I also find it useful to look not only at life in the spirit but also at the aspect of life described by the word "soul." I used to think that soul and spirit referred to the same thing. But then I read the 1992 best-selling book "Care of the Soul" by Thomas Moore. Moore makes a distinction between the two. Spirit, he writes, is connected to consciousness, idealism, and activism and looks to the future. Soul on the other hand is connected to the body, feelings and tradition and looks to the past.

Despite these differences, soul and spirit complement each other. Both can be seen as a kind of fire. Spirit is like an out-of-control flame that signals action and change. Soul is like the glowing embers in a hearth fire; a fire that has burned down, become tame, and which we can rely upon for warmth and comfort.

Spirit without soul can be ungrounded and dangerous. Soul without spirit can be lifeless. But when they work together -- when with Grace, our spirit is grounded in soul and our soul is enlivened by spirit -- then life flourishes.

Isaiah's portrait of the Suffering Servant, which we heard tonight, illustrates both spirit and soul. The Servant is one who moves with gentleness. "He will not cry or lift up his voice, or make it heard in the street;  a bruised reed he will not break, and a dimly burning wick he will not quench; he will faithfully bring forth justice."

Though filled with the fire of God's breath, the Servant will patiently guard a sputtering wick until it safely ignites. He will tend a bruised reed for as long it takes to heal and grow.

The Servant's focus is on justice: to be "a light to the nations, to open the eyes that are blind, to bring out the prisoners from the dungeon."  But this Servant knows human suffering and  gently tends to all of us who are broken and fearful.

Christians often link Isaiah's portrait of the Servant with Jesus; and the life of Jesus  illustrates both spirit and soul as well. Jesus begins his ministry when he is anointed by the Holy Spirit at baptism; and he ends his ministry by promising the disciples that God will send his Holy Spirit to guide and teach them.

In between, he models for his friends a humble and soulful path that grounds God's Spirit in human reality. Jesus is God-with-us, God in the flesh. He experiences all of the joys and pains of human existence. His path is one of humility and suffering -- the way of the Cross; and it this gracious and difficult way that we are called to follow, and which we do follow through God's grace.

In Christ's church we have idealism and spirit, which are represented by soaring  steeples, challenging Scriptures and ambitious missions to work for the reign of God. In the church, we also have the comfort and grounding of soul, which is represented by the communion table and the baptismal font. At the Lord's Table we remember the life, death and resurrection of Jesus in a simple meal of bread and wine. And at the font, we are initiated into the Way of the Cross using that most common and essential element, water.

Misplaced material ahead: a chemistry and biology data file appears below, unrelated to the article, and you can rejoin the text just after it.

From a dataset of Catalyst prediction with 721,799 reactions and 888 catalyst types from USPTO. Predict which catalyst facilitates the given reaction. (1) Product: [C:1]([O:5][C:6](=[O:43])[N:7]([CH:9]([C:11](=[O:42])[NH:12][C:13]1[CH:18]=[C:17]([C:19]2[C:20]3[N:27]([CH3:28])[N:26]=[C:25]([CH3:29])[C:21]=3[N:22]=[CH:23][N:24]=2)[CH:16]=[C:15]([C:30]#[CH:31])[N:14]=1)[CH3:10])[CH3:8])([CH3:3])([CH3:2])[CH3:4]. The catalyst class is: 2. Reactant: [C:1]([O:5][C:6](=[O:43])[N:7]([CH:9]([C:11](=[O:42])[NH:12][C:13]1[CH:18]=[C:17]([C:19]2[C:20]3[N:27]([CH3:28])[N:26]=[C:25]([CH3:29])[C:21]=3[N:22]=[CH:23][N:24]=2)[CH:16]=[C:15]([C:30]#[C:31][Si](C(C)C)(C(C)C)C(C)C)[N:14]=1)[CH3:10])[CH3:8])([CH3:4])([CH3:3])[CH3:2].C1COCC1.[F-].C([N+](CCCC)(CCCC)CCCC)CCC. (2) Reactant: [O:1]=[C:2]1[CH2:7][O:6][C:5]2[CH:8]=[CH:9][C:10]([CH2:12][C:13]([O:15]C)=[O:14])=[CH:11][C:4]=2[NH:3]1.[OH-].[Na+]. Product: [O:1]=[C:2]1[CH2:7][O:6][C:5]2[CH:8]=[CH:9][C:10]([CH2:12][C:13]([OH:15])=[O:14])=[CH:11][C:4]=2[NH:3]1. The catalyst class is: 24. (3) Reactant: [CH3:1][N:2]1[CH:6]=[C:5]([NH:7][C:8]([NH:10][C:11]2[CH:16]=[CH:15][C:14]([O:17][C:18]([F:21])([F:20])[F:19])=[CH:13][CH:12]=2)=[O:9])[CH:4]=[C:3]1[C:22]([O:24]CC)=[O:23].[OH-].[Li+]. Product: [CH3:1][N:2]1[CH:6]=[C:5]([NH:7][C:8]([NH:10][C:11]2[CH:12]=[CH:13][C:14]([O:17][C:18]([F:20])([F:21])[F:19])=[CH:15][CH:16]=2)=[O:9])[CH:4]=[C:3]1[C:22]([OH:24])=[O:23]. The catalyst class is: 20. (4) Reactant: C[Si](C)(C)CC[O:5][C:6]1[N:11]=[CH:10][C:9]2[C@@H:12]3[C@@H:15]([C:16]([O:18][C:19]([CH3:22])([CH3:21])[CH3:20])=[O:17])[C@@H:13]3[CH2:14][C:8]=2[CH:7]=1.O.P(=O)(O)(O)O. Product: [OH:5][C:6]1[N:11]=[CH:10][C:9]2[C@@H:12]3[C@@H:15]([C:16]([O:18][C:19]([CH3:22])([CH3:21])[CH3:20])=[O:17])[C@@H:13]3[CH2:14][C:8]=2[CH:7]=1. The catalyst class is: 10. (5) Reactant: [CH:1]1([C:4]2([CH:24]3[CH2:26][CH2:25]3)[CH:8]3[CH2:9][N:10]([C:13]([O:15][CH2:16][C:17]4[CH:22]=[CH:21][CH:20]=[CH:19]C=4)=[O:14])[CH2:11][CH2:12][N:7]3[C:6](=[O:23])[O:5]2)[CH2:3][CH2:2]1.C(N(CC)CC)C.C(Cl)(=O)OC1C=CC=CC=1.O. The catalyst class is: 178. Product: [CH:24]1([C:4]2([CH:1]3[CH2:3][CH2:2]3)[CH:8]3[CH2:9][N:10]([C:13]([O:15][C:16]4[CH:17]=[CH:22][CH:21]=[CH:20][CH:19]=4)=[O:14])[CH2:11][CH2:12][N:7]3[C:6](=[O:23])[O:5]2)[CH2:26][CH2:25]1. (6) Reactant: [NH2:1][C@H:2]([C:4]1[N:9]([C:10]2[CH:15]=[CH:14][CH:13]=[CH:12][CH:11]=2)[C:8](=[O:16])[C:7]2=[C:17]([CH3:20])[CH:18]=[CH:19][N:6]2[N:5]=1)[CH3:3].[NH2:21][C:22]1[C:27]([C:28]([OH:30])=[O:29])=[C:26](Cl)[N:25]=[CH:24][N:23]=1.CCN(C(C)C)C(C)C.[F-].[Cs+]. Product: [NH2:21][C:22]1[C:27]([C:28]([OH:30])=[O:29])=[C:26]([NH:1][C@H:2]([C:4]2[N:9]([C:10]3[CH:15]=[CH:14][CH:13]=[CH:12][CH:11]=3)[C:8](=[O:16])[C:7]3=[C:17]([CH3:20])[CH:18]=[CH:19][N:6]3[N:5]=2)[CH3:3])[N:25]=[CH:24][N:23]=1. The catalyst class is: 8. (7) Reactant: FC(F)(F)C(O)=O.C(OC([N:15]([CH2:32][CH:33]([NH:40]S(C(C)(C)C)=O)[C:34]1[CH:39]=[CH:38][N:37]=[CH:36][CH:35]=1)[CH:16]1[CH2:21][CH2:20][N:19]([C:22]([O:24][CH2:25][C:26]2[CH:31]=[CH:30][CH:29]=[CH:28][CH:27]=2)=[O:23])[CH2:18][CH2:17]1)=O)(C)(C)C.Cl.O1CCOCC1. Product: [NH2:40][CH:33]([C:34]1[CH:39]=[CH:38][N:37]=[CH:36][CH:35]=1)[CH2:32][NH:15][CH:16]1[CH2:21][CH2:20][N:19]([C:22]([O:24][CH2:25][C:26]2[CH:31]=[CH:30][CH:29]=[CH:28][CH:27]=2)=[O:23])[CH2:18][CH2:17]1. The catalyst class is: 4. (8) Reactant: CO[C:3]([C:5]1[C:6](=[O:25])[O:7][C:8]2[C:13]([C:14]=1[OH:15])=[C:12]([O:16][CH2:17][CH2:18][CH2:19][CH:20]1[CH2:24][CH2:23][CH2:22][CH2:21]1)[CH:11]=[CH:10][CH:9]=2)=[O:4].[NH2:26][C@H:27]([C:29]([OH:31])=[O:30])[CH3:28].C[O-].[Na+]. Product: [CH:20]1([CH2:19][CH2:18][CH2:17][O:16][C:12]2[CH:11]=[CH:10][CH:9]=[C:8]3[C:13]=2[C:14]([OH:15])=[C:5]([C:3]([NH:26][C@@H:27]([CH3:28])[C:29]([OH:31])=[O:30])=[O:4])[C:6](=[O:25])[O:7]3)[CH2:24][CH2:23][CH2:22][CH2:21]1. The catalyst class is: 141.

Water, bread and wine: the soulful elements of a humble and embodied life in Christ. Steeple, cross, and Bible: the spiritual elements of an idealistic and ambitious life in Christ. We have both sides in the church. And because we have both sides, worship and mission can be moved by the power of God's Spirit while remaining grounded and balanced.

Today, many United Church congregations are in a more soulful phase than a spiritual one, I believe. We are ageing. We are often inwardly focused. Many of us love tradition. We provide comfort and hope to one another in lives that often seem difficult. And what is not to love about this aspect of church?

On the other hand, life in Christ can quickly change gears. At a Christmas cantata, a rural community can raise its voice in song and in doing so, fan the flames of love of God as high as it ever burned. In a large community funeral, the spirit of a loved one can burn brighter in the hearts and minds of those who have assembled to mourn, celebrate and comfort one another than at any other time in the life of the family. In a joyous wedding, the spirit of God's love can burst through the hearts of everyone gathered there as we celebrate the love of a young couple.

In the same way, the enthusiasm of a new minister can merge with the glowing embers of a small church whose congregants are seeking hope amid doubt, trust amid fear, and joy amid the day-to-day problems of life. In the church, we could try to remember that glowing embers may burst into the bright flame of Spirit at any moment, just as we realize that quiet and contemplative gatherings are often what will work best in the moment.

None of us know what is ahead for us as individuals, as a congregation, as a church or as a society. All we know that is we can be assured of the presence of God as Holy Spirit within us and as a soulful companion in Jesus at our side every step of the way.

Tonight we give thanks for the ministry of Pamela Scott here in New Ventures. And we wish her well in her new life as an ordained minister. We know that, like us, she goes filled with the fire of God's Spirit, which strains after justice. She also goes with a humble companion on God's path of faith, hope and love. He is the Suffering Servant, Jesus the Christ who keeps us grounded in simple sacraments of water, bread and wine.

Thanks be to God . . . Amen.